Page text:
Social norm  

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"Thus the norm has a history much like that of an article of common law: it is an accumulation of decisions made by the community over a long period of time which gradually gathers enough moral influence to serve as a precedent for future decisions." --"Notes on the Sociology of Deviance" (1962) by Kai T. Erikson

This page Social norm is part of the mores series. Illustration: Index Librorum Prohibitorum ("List of Prohibited Books") of the Catholic Church.
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This page Social norm is part of the mores series.
Illustration: Index Librorum Prohibitorum ("List of Prohibited Books") of the Catholic Church.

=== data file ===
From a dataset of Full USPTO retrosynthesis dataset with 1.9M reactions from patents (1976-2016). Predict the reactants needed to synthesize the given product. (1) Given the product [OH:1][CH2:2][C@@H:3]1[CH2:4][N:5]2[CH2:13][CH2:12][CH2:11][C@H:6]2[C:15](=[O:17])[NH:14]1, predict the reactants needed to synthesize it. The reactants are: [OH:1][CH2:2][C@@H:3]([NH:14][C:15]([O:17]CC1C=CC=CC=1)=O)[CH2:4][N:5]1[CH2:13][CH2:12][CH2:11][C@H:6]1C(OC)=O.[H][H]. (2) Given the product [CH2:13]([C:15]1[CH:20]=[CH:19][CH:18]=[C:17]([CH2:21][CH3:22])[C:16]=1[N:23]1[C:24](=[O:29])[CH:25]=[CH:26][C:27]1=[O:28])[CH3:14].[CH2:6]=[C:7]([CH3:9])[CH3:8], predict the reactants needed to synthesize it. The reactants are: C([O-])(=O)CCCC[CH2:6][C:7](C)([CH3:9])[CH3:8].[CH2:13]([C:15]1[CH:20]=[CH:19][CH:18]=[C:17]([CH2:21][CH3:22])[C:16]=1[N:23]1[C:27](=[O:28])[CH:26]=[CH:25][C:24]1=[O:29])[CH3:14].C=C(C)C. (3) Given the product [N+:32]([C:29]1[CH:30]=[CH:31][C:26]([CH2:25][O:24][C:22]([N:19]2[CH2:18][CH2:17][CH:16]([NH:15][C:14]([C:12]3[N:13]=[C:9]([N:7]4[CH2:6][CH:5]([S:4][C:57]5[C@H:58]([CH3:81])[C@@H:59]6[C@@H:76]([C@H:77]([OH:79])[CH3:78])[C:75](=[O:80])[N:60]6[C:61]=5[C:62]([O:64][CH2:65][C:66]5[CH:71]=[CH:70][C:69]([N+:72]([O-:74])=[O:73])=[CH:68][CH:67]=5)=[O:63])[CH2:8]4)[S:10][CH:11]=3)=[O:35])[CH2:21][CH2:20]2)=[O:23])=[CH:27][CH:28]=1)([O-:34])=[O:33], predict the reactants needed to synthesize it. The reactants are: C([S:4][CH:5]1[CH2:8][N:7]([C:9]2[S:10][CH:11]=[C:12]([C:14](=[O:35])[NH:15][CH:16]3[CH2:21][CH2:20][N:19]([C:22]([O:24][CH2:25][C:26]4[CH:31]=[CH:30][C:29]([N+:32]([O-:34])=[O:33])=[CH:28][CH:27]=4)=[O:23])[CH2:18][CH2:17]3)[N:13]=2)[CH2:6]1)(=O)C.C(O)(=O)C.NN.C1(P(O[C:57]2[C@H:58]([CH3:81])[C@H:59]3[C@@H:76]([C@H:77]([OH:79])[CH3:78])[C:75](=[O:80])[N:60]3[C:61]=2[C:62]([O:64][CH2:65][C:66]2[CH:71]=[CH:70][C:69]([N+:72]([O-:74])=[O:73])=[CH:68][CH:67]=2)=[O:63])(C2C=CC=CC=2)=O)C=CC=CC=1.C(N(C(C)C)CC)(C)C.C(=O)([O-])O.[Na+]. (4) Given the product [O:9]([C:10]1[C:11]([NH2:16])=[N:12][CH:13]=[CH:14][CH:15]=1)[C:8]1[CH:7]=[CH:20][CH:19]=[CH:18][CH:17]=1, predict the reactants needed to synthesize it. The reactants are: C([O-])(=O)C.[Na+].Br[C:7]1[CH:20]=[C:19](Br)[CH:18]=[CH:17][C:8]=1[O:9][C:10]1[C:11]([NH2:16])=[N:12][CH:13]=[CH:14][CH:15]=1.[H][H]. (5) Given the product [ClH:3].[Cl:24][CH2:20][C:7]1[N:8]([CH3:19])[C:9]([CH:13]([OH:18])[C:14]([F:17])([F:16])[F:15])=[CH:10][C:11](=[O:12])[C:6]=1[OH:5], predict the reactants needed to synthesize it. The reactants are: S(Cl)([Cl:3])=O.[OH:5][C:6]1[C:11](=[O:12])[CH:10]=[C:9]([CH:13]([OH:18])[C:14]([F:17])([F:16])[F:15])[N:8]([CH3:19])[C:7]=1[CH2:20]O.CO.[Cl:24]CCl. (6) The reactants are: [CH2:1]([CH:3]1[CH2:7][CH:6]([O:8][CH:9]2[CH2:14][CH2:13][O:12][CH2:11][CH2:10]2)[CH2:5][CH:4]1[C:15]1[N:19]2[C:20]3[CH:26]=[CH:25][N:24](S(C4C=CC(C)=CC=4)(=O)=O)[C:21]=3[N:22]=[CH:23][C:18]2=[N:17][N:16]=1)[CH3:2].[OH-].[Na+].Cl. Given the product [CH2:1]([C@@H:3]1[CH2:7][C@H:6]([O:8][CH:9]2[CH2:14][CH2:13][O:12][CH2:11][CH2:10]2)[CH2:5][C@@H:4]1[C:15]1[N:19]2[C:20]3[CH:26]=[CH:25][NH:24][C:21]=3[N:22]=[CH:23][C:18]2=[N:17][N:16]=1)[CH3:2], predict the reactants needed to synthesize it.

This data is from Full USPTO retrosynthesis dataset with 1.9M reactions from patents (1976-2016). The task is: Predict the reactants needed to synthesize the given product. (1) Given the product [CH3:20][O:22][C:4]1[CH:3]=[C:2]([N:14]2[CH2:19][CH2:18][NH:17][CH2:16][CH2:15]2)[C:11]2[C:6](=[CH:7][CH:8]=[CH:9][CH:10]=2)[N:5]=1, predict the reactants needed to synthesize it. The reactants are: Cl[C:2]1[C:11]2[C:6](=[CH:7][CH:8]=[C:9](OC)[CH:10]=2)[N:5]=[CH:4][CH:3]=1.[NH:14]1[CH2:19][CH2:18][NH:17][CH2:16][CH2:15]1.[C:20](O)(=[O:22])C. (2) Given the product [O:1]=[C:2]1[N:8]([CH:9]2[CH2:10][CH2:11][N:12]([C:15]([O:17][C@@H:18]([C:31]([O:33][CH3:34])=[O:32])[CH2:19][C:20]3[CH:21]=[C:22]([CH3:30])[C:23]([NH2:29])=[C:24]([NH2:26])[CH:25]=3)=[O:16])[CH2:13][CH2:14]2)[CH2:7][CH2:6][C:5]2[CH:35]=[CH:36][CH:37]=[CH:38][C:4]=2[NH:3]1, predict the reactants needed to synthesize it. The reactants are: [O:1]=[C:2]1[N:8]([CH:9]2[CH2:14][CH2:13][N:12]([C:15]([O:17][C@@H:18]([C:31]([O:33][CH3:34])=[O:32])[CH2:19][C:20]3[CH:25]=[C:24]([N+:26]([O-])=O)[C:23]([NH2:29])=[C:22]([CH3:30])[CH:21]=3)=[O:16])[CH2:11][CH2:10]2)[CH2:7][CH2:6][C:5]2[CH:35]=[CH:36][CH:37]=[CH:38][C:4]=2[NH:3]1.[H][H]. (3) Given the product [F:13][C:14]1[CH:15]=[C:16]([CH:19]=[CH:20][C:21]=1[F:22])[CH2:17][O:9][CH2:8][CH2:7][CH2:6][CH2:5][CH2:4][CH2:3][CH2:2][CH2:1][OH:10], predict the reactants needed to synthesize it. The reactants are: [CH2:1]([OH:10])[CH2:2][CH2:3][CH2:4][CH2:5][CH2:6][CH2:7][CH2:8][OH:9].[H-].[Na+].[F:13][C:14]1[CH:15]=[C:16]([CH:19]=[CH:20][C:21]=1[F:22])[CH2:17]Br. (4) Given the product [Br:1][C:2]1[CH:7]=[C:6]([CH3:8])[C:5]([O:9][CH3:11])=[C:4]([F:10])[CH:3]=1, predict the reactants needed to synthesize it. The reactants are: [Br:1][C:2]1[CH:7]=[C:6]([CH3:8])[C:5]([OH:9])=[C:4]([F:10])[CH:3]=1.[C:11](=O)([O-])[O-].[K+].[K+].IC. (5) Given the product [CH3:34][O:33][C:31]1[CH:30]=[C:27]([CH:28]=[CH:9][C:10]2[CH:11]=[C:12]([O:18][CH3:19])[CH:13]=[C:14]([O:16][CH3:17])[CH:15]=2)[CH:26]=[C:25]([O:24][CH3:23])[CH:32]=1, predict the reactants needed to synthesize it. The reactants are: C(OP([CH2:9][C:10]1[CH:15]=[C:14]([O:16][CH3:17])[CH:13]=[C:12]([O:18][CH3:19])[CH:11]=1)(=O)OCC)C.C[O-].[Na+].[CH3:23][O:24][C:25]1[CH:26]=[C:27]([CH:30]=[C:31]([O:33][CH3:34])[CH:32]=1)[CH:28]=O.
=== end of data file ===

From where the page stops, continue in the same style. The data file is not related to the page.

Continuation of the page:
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Train wreck at Montparnasse (October 22, 1895) by Studio Lévy and Sons.
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Train wreck at Montparnasse (October 22, 1895) by Studio Lévy and Sons.

In sociology, a norm, or social norm, is a rule that is socially enforced. Social sanctioning is what distinguishes norms from other cultural products or social constructions such as meaning and values. Norms and normlessness are thought to affect a wide variety of human behavior.

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